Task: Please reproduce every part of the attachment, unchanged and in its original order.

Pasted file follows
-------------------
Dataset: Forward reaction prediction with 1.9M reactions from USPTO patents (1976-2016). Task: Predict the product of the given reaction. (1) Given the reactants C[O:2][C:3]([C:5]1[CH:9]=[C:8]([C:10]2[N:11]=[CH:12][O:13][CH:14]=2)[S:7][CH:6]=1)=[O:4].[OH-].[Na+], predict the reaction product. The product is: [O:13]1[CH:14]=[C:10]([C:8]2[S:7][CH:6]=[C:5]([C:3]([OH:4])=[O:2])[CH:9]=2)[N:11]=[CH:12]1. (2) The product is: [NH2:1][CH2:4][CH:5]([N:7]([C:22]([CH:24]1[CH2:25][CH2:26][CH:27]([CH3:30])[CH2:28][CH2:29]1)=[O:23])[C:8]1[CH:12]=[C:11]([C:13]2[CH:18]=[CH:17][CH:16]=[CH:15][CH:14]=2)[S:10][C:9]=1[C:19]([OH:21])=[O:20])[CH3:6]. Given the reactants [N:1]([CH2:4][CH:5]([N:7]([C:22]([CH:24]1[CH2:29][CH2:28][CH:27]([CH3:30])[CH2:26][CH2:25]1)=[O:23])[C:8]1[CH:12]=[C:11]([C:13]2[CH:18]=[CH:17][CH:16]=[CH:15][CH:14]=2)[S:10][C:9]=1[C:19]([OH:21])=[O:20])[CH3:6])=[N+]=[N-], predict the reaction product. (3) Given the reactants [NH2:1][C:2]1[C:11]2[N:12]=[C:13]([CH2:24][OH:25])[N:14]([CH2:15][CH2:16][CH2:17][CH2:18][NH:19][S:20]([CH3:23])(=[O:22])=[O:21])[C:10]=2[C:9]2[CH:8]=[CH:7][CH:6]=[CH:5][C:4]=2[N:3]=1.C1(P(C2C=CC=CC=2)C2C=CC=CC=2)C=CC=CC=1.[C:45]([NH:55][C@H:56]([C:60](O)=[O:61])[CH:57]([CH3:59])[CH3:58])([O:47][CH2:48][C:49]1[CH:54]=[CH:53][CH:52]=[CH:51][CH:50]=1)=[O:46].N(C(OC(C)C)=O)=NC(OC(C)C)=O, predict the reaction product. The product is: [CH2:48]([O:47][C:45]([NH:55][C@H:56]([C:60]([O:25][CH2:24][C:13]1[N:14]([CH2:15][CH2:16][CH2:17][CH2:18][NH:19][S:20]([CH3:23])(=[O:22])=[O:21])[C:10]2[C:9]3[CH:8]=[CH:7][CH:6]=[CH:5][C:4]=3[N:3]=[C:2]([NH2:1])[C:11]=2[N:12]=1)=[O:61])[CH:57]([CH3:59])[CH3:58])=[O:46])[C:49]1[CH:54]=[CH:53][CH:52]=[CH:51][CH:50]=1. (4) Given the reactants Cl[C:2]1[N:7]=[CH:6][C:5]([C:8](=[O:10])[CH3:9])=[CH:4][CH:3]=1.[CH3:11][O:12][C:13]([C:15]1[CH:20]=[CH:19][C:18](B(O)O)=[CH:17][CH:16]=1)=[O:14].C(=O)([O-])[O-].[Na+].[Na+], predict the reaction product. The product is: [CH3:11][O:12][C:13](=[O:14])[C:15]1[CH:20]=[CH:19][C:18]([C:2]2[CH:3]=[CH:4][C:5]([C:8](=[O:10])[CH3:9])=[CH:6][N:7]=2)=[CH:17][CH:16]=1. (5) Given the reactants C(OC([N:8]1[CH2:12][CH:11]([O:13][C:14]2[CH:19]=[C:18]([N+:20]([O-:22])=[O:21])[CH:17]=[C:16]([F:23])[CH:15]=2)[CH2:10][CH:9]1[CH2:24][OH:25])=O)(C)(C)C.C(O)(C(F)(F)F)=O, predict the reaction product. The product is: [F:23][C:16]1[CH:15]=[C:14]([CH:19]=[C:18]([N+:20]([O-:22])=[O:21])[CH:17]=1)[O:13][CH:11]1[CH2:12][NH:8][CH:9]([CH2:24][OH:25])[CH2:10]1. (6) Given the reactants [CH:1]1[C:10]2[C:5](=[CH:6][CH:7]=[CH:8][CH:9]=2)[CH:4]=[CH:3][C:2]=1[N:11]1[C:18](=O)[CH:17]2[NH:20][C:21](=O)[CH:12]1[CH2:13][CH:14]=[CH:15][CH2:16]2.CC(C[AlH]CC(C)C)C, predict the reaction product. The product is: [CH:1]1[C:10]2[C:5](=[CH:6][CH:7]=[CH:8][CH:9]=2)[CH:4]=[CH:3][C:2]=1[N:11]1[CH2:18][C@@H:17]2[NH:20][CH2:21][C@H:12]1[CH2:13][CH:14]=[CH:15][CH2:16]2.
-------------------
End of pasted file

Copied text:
Dataset: Forward reaction prediction with 1.9M reactions from USPTO patents (1976-2016). Task: Predict the product of the given reaction. (1) Given the reactants C[O:2][C:3]([C:5]1[CH:9]=[C:8]([C:10]2[N:11]=[CH:12][O:13][CH:14]=2)[S:7][CH:6]=1)=[O:4].[OH-].[Na+], predict the reaction product. The product is: [O:13]1[CH:14]=[C:10]([C:8]2[S:7][CH:6]=[C:5]([C:3]([OH:4])=[O:2])[CH:9]=2)[N:11]=[CH:12]1. (2) The product is: [NH2:1][CH2:4][CH:5]([N:7]([C:22]([CH:24]1[CH2:25][CH2:26][CH:27]([CH3:30])[CH2:28][CH2:29]1)=[O:23])[C:8]1[CH:12]=[C:11]([C:13]2[CH:18]=[CH:17][CH:16]=[CH:15][CH:14]=2)[S:10][C:9]=1[C:19]([OH:21])=[O:20])[CH3:6]. Given the reactants [N:1]([CH2:4][CH:5]([N:7]([C:22]([CH:24]1[CH2:29][CH2:28][CH:27]([CH3:30])[CH2:26][CH2:25]1)=[O:23])[C:8]1[CH:12]=[C:11]([C:13]2[CH:18]=[CH:17][CH:16]=[CH:15][CH:14]=2)[S:10][C:9]=1[C:19]([OH:21])=[O:20])[CH3:6])=[N+]=[N-], predict the reaction product. (3) Given the reactants [NH2:1][C:2]1[C:11]2[N:12]=[C:13]([CH2:24][OH:25])[N:14]([CH2:15][CH2:16][CH2:17][CH2:18][NH:19][S:20]([CH3:23])(=[O:22])=[O:21])[C:10]=2[C:9]2[CH:8]=[CH:7][CH:6]=[CH:5][C:4]=2[N:3]=1.C1(P(C2C=CC=CC=2)C2C=CC=CC=2)C=CC=CC=1.[C:45]([NH:55][C@H:56]([C:60](O)=[O:61])[CH:57]([CH3:59])[CH3:58])([O:47][CH2:48][C:49]1[CH:54]=[CH:53][CH:52]=[CH:51][CH:50]=1)=[O:46].N(C(OC(C)C)=O)=NC(OC(C)C)=O, predict the reaction product. The product is: [CH2:48]([O:47][C:45]([NH:55][C@H:56]([C:60]([O:25][CH2:24][C:13]1[N:14]([CH2:15][CH2:16][CH2:17][CH2:18][NH:19][S:20]([CH3:23])(=[O:22])=[O:21])[C:10]2[C:9]3[CH:8]=[CH:7][CH:6]=[CH:5][C:4]=3[N:3]=[C:2]([NH2:1])[C:11]=2[N:12]=1)=[O:61])[CH:57]([CH3:59])[CH3:58])=[O:46])[C:49]1[CH:54]=[CH:53][CH:52]=[CH:51][CH:50]=1. (4) Given the reactants Cl[C:2]1[N:7]=[CH:6][C:5]([C:8](=[O:10])[CH3:9])=[CH:4][CH:3]=1.[CH3:11][O:12][C:13]([C:15]1[CH:20]=[CH:19][C:18](B(O)O)=[CH:17][CH:16]=1)=[O:14].C(=O)([O-])[O-].[Na+].[Na+], predict the reaction product. The product is: [CH3:11][O:12][C:13](=[O:14])[C:15]1[CH:20]=[CH:19][C:18]([C:2]2[CH:3]=[CH:4][C:5]([C:8](=[O:10])[CH3:9])=[CH:6][N:7]=2)=[CH:17][CH:16]=1. (5) Given the reactants C(OC([N:8]1[CH2:12][CH:11]([O:13][C:14]2[CH:19]=[C:18]([N+:20]([O-:22])=[O:21])[CH:17]=[C:16]([F:23])[CH:15]=2)[CH2:10][CH:9]1[CH2:24][OH:25])=O)(C)(C)C.C(O)(C(F)(F)F)=O, predict the reaction product. The product is: [F:23][C:16]1[CH:15]=[C:14]([CH:19]=[C:18]([N+:20]([O-:22])=[O:21])[CH:17]=1)[O:13][CH:11]1[CH2:12][NH:8][CH:9]([CH2:24][OH:25])[CH2:10]1. (6) Given the reactants [CH:1]1[C:10]2[C:5](=[CH:6][CH:7]=[CH:8][CH:9]=2)[CH:4]=[CH:3][C:2]=1[N:11]1[C:18](=O)[CH:17]2[NH:20][C:21](=O)[CH:12]1[CH2:13][CH:14]=[CH:15][CH2:16]2.CC(C[AlH]CC(C)C)C, predict the reaction product. The product is: [CH:1]1[C:10]2[C:5](=[CH:6][CH:7]=[CH:8][CH:9]=2)[CH:4]=[CH:3][C:2]=1[N:11]1[CH2:18][C@@H:17]2[NH:20][CH2:21][C@H:12]1[CH2:13][CH:14]=[CH:15][CH2:16]2.